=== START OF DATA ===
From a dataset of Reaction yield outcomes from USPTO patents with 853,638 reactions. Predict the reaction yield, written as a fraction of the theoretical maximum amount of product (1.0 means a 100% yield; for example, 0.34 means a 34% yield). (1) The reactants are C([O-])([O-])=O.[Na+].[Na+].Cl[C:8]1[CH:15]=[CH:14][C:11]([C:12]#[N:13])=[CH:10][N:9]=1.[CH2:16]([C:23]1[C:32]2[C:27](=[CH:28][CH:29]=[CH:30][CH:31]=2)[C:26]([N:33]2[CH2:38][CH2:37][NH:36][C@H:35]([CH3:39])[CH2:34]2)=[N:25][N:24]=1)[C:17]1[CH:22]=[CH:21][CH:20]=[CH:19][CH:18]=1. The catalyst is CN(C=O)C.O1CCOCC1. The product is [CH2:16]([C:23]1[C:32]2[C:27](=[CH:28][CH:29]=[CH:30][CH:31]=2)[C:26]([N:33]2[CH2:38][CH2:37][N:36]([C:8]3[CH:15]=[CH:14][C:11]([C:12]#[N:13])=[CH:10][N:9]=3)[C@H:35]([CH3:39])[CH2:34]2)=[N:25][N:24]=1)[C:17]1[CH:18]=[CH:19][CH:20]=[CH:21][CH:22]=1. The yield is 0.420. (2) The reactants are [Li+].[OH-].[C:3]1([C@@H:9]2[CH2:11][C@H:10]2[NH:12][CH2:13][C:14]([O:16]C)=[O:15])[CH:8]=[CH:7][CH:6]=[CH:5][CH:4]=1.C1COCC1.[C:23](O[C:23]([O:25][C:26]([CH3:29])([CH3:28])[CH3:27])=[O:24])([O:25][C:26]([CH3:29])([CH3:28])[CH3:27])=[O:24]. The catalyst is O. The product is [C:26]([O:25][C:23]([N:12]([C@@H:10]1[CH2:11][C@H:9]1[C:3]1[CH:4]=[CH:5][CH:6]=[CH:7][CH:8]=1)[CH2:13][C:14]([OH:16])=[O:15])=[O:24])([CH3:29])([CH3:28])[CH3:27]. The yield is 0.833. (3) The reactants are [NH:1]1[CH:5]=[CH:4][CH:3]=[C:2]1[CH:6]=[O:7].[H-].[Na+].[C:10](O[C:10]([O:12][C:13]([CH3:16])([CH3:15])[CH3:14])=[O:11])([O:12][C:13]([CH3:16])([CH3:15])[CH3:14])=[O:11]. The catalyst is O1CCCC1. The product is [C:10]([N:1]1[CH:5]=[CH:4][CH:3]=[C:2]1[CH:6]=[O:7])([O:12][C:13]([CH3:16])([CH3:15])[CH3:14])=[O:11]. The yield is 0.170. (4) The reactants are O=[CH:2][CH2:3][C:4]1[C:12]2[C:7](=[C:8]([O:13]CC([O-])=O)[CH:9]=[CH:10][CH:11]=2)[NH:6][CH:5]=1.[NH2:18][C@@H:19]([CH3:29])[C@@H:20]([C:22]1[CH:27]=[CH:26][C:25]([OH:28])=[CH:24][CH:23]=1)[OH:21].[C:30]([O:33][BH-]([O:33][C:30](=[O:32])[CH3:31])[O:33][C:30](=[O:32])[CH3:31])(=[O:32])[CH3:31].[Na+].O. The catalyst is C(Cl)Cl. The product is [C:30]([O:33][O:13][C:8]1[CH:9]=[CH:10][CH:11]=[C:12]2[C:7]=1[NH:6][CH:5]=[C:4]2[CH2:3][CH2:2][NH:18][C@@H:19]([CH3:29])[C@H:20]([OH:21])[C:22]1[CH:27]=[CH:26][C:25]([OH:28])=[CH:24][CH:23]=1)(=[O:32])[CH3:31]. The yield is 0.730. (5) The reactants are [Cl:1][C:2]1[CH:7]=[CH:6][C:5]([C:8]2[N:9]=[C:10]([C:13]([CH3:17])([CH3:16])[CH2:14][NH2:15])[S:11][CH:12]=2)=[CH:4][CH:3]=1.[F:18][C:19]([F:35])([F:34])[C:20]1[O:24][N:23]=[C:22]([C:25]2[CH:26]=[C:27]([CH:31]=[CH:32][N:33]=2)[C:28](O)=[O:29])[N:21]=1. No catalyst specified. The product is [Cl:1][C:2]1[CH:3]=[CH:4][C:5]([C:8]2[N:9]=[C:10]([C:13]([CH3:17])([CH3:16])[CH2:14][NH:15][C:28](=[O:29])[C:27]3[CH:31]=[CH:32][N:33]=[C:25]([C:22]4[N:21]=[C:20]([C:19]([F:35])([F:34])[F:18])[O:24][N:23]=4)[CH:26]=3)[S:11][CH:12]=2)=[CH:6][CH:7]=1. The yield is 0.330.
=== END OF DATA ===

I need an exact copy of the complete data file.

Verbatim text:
From a dataset of Reaction yield outcomes from USPTO patents with 853,638 reactions. Predict the reaction yield, written as a fraction of the theoretical maximum amount of product (1.0 means a 100% yield; for example, 0.34 means a 34% yield). (1) The reactants are C([O-])([O-])=O.[Na+].[Na+].Cl[C:8]1[CH:15]=[CH:14][C:11]([C:12]#[N:13])=[CH:10][N:9]=1.[CH2:16]([C:23]1[C:32]2[C:27](=[CH:28][CH:29]=[CH:30][CH:31]=2)[C:26]([N:33]2[CH2:38][CH2:37][NH:36][C@H:35]([CH3:39])[CH2:34]2)=[N:25][N:24]=1)[C:17]1[CH:22]=[CH:21][CH:20]=[CH:19][CH:18]=1. The catalyst is CN(C=O)C.O1CCOCC1. The product is [CH2:16]([C:23]1[C:32]2[C:27](=[CH:28][CH:29]=[CH:30][CH:31]=2)[C:26]([N:33]2[CH2:38][CH2:37][N:36]([C:8]3[CH:15]=[CH:14][C:11]([C:12]#[N:13])=[CH:10][N:9]=3)[C@H:35]([CH3:39])[CH2:34]2)=[N:25][N:24]=1)[C:17]1[CH:18]=[CH:19][CH:20]=[CH:21][CH:22]=1. The yield is 0.420. (2) The reactants are [Li+].[OH-].[C:3]1([C@@H:9]2[CH2:11][C@H:10]2[NH:12][CH2:13][C:14]([O:16]C)=[O:15])[CH:8]=[CH:7][CH:6]=[CH:5][CH:4]=1.C1COCC1.[C:23](O[C:23]([O:25][C:26]([CH3:29])([CH3:28])[CH3:27])=[O:24])([O:25][C:26]([CH3:29])([CH3:28])[CH3:27])=[O:24]. The catalyst is O. The product is [C:26]([O:25][C:23]([N:12]([C@@H:10]1[CH2:11][C@H:9]1[C:3]1[CH:4]=[CH:5][CH:6]=[CH:7][CH:8]=1)[CH2:13][C:14]([OH:16])=[O:15])=[O:24])([CH3:29])([CH3:28])[CH3:27]. The yield is 0.833. (3) The reactants are [NH:1]1[CH:5]=[CH:4][CH:3]=[C:2]1[CH:6]=[O:7].[H-].[Na+].[C:10](O[C:10]([O:12][C:13]([CH3:16])([CH3:15])[CH3:14])=[O:11])([O:12][C:13]([CH3:16])([CH3:15])[CH3:14])=[O:11]. The catalyst is O1CCCC1. The product is [C:10]([N:1]1[CH:5]=[CH:4][CH:3]=[C:2]1[CH:6]=[O:7])([O:12][C:13]([CH3:16])([CH3:15])[CH3:14])=[O:11]. The yield is 0.170. (4) The reactants are O=[CH:2][CH2:3][C:4]1[C:12]2[C:7](=[C:8]([O:13]CC([O-])=O)[CH:9]=[CH:10][CH:11]=2)[NH:6][CH:5]=1.[NH2:18][C@@H:19]([CH3:29])[C@@H:20]([C:22]1[CH:27]=[CH:26][C:25]([OH:28])=[CH:24][CH:23]=1)[OH:21].[C:30]([O:33][BH-]([O:33][C:30](=[O:32])[CH3:31])[O:33][C:30](=[O:32])[CH3:31])(=[O:32])[CH3:31].[Na+].O. The catalyst is C(Cl)Cl. The product is [C:30]([O:33][O:13][C:8]1[CH:9]=[CH:10][CH:11]=[C:12]2[C:7]=1[NH:6][CH:5]=[C:4]2[CH2:3][CH2:2][NH:18][C@@H:19]([CH3:29])[C@H:20]([OH:21])[C:22]1[CH:27]=[CH:26][C:25]([OH:28])=[CH:24][CH:23]=1)(=[O:32])[CH3:31]. The yield is 0.730. (5) The reactants are [Cl:1][C:2]1[CH:7]=[CH:6][C:5]([C:8]2[N:9]=[C:10]([C:13]([CH3:17])([CH3:16])[CH2:14][NH2:15])[S:11][CH:12]=2)=[CH:4][CH:3]=1.[F:18][C:19]([F:35])([F:34])[C:20]1[O:24][N:23]=[C:22]([C:25]2[CH:26]=[C:27]([CH:31]=[CH:32][N:33]=2)[C:28](O)=[O:29])[N:21]=1. No catalyst specified. The product is [Cl:1][C:2]1[CH:3]=[CH:4][C:5]([C:8]2[N:9]=[C:10]([C:13]([CH3:17])([CH3:16])[CH2:14][NH:15][C:28](=[O:29])[C:27]3[CH:31]=[CH:32][N:33]=[C:25]([C:22]4[N:21]=[C:20]([C:19]([F:35])([F:34])[F:18])[O:24][N:23]=4)[CH:26]=3)[S:11][CH:12]=2)=[CH:6][CH:7]=1. The yield is 0.330.